Unlike the previous games, which had two separate races, all of the factions in Deserts of Kharak are Kushan, but have distinct looks from one another, and also work differently. The campaign centers around the Coalition (the player's faction) and Kiith Gaalsien; two other groups, Kiith Soban and the Khaaneph, were added in DLC packs as playable factions (in addition to the originals) for Skirmish and Multiplayer modes.

Coalition of the Northern Kiithid
A loose alliance of clans from the northern polar regions of Kharak, based in the planetary capital of Tiir, which were responsible for Kharak's spaceflight program and the discovery of the Jaraci Object. The clans involved are based largely on what vehicle designs they provide to the expedition forces; they include S'jet (the command carrier, its production facilities, and its launched aircraft), Soban (armored attack vehicles), Naabal (heavy ordinance and Baserunners), Manaan (light attack vehicles), and Somtaaw (salvagers).[16] The Coalition makes extensive use of wheeled and tracked vehicles, heavy armor, and deployable technologies such as portable scanners, turrets, and mines, deployed by the Baserunner vehicles. Their tactics are described by the developers as being similar to the Greek phalanx and Cold War-era vehicle tactics, both of which required total commitment to battle.[17]
Kiith Gaalsien
A renegade clan dedicated to Sajuuk, the Great Maker Whose Hand Shapes What Is. Unlike the other religious clans, the Gaalsien preached harsh punishments against those who violated Sajuuk's law. Four hundred years before the events in Deserts of Kharak, the Gaalsien were declared outlaws after destroying the city of Saju-ka, killing thousands.[18] Well-adapted to residing in the deep desert, the Gaalsien use hover technology for their vehicles, and rely on speed and hit-and-run tactics, resulting in their vehicles being less armored than the Coalition forces. The Gaalsien also make use of railguns and self-repairing technology, recovered from wrecks in the desert. Tactically, they are described as being similar to the Mongol hordes, relying on mobility and probing for weaknesses before attacking, and the modern United States Armed Forces, using advanced technology to fight an opponent without fully committing.[19]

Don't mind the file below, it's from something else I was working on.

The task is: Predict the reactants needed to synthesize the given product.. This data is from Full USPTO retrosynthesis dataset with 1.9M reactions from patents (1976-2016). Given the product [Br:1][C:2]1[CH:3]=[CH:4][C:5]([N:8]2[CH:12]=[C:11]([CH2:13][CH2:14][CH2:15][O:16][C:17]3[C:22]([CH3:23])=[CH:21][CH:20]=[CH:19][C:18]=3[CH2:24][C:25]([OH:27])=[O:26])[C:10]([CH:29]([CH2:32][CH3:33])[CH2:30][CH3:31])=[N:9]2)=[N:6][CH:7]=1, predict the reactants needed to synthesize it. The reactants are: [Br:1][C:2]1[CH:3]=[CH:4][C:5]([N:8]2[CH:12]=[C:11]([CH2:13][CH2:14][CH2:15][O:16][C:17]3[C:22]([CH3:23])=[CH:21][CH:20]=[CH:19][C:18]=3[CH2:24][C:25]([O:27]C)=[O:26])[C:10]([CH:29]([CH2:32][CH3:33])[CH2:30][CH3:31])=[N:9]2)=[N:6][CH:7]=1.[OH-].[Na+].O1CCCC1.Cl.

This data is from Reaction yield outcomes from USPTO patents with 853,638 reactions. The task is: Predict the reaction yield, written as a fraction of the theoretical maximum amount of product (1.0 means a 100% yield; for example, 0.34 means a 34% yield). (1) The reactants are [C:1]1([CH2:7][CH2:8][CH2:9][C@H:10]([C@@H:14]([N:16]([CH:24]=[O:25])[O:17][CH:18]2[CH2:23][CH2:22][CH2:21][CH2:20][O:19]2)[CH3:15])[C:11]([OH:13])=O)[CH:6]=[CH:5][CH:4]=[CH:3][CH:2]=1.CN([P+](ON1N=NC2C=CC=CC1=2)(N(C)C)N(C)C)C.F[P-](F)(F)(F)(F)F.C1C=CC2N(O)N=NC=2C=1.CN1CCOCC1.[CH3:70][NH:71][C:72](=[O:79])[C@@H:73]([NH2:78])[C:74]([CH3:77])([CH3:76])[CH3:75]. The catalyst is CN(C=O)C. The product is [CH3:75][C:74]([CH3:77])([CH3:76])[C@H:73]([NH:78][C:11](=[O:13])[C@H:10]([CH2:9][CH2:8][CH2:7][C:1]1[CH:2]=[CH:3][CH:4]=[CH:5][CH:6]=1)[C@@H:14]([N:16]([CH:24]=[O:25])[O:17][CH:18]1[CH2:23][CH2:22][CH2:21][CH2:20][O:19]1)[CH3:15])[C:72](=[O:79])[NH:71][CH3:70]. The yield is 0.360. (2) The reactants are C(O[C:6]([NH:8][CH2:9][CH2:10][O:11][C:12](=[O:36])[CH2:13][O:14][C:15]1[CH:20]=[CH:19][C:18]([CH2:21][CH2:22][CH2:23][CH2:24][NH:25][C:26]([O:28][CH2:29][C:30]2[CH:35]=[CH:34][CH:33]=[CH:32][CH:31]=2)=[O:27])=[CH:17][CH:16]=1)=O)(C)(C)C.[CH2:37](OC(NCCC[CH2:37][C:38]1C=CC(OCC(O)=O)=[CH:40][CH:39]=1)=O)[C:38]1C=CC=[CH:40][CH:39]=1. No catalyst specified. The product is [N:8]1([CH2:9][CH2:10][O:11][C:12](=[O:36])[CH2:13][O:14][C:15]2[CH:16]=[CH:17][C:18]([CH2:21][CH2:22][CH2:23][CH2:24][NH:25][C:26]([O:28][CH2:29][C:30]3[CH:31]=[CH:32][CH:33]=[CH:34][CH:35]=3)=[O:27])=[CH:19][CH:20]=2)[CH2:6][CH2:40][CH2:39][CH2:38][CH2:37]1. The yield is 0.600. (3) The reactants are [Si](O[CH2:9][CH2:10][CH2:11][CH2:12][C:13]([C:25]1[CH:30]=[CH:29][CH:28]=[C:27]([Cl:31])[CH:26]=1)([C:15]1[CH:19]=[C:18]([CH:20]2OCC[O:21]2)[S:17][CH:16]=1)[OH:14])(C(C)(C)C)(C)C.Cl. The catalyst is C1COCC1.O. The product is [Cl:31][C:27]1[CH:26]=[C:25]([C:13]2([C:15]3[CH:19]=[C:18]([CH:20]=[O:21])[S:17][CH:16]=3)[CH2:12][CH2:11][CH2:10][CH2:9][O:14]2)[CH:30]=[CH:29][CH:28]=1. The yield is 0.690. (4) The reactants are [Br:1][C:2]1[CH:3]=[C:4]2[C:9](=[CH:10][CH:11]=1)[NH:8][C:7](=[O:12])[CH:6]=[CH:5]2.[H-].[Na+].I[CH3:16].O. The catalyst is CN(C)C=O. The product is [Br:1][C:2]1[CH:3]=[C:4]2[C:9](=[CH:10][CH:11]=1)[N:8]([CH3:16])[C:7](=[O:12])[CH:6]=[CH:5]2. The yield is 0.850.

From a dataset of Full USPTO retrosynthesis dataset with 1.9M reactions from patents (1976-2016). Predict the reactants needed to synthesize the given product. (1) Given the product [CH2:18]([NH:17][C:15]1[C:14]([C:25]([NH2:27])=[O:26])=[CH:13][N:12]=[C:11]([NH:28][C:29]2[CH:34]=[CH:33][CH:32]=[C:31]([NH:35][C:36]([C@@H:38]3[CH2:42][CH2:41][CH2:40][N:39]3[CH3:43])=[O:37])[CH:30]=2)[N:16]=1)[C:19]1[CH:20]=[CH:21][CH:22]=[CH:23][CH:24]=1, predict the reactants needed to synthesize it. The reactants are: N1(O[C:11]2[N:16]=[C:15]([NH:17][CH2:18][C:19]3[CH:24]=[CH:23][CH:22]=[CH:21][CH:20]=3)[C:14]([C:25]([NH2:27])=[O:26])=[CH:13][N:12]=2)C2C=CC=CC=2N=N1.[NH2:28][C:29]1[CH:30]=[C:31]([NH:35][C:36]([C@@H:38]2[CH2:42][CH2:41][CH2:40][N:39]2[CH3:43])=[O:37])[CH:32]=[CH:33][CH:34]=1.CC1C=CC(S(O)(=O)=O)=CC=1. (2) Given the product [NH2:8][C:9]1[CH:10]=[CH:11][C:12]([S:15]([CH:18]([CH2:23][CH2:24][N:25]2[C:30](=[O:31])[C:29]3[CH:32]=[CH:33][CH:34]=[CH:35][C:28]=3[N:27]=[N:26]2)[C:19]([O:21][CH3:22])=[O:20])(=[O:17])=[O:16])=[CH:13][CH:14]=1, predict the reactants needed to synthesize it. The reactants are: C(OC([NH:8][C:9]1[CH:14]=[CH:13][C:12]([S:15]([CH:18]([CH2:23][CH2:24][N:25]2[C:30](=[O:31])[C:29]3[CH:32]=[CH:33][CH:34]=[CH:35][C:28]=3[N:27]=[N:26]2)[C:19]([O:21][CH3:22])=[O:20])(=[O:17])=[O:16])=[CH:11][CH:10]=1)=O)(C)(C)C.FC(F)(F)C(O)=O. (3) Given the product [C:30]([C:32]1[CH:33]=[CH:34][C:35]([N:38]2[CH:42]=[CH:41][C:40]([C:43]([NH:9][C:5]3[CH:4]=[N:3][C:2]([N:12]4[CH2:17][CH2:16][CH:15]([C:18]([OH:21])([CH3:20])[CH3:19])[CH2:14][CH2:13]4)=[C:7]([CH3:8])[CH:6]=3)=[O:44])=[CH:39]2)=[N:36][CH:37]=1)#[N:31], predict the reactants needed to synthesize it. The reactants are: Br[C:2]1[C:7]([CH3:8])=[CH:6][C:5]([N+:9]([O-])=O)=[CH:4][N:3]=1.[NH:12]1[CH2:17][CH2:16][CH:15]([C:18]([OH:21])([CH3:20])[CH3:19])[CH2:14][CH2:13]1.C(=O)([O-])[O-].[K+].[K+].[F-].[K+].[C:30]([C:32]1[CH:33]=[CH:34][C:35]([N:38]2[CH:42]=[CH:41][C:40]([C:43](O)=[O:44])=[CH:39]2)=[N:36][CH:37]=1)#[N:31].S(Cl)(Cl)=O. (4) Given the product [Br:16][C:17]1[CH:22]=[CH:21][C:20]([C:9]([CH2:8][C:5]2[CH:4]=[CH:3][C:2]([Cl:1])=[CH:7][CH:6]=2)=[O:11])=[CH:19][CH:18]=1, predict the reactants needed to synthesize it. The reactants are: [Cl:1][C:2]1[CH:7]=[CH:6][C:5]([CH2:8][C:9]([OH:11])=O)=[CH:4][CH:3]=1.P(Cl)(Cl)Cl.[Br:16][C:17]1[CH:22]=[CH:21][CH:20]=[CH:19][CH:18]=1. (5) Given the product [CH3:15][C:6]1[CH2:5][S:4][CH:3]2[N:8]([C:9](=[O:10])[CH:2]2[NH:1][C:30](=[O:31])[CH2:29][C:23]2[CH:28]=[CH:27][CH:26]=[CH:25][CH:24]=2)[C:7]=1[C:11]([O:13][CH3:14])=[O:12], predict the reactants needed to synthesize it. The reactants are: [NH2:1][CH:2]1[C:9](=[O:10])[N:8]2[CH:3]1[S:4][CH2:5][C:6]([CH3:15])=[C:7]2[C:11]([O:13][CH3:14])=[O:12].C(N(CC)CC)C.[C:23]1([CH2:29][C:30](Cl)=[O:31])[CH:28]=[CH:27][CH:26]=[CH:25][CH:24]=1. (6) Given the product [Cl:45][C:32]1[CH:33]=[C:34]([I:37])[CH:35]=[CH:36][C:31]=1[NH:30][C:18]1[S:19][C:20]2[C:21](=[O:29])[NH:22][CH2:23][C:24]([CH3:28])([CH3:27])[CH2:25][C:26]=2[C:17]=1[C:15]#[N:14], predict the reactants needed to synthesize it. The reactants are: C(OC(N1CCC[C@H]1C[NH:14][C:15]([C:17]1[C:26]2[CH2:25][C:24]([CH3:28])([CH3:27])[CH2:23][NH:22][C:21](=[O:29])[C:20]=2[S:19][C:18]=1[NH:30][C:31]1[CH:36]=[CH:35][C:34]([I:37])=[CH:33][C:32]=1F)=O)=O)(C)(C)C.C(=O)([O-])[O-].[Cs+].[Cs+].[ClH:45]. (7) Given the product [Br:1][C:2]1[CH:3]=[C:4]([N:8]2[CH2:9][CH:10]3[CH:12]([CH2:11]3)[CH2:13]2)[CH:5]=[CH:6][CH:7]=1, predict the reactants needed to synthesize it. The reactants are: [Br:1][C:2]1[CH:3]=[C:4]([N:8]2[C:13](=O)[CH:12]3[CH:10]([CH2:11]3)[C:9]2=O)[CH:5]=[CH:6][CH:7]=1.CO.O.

Kiith Soban
A clan belonging to the Coalition, which provided most of the heavy military hardware for the expedition forces. Known as the "Grey Brotherhood", the Sobani are a mercenary kiith formed from the remnants of a clan destroyed by rivals centuries before, eventually becoming one of the most feared warrior clans on Kharak.[18] Their vehicles are nearly identical to those of the greater Coalition, with some notable exceptions - the Sobani place greater emphasis on railguns, and both their Carrier and Battlecruiser vehicles are equipped with these weapons over the standard heavy cannons.[13]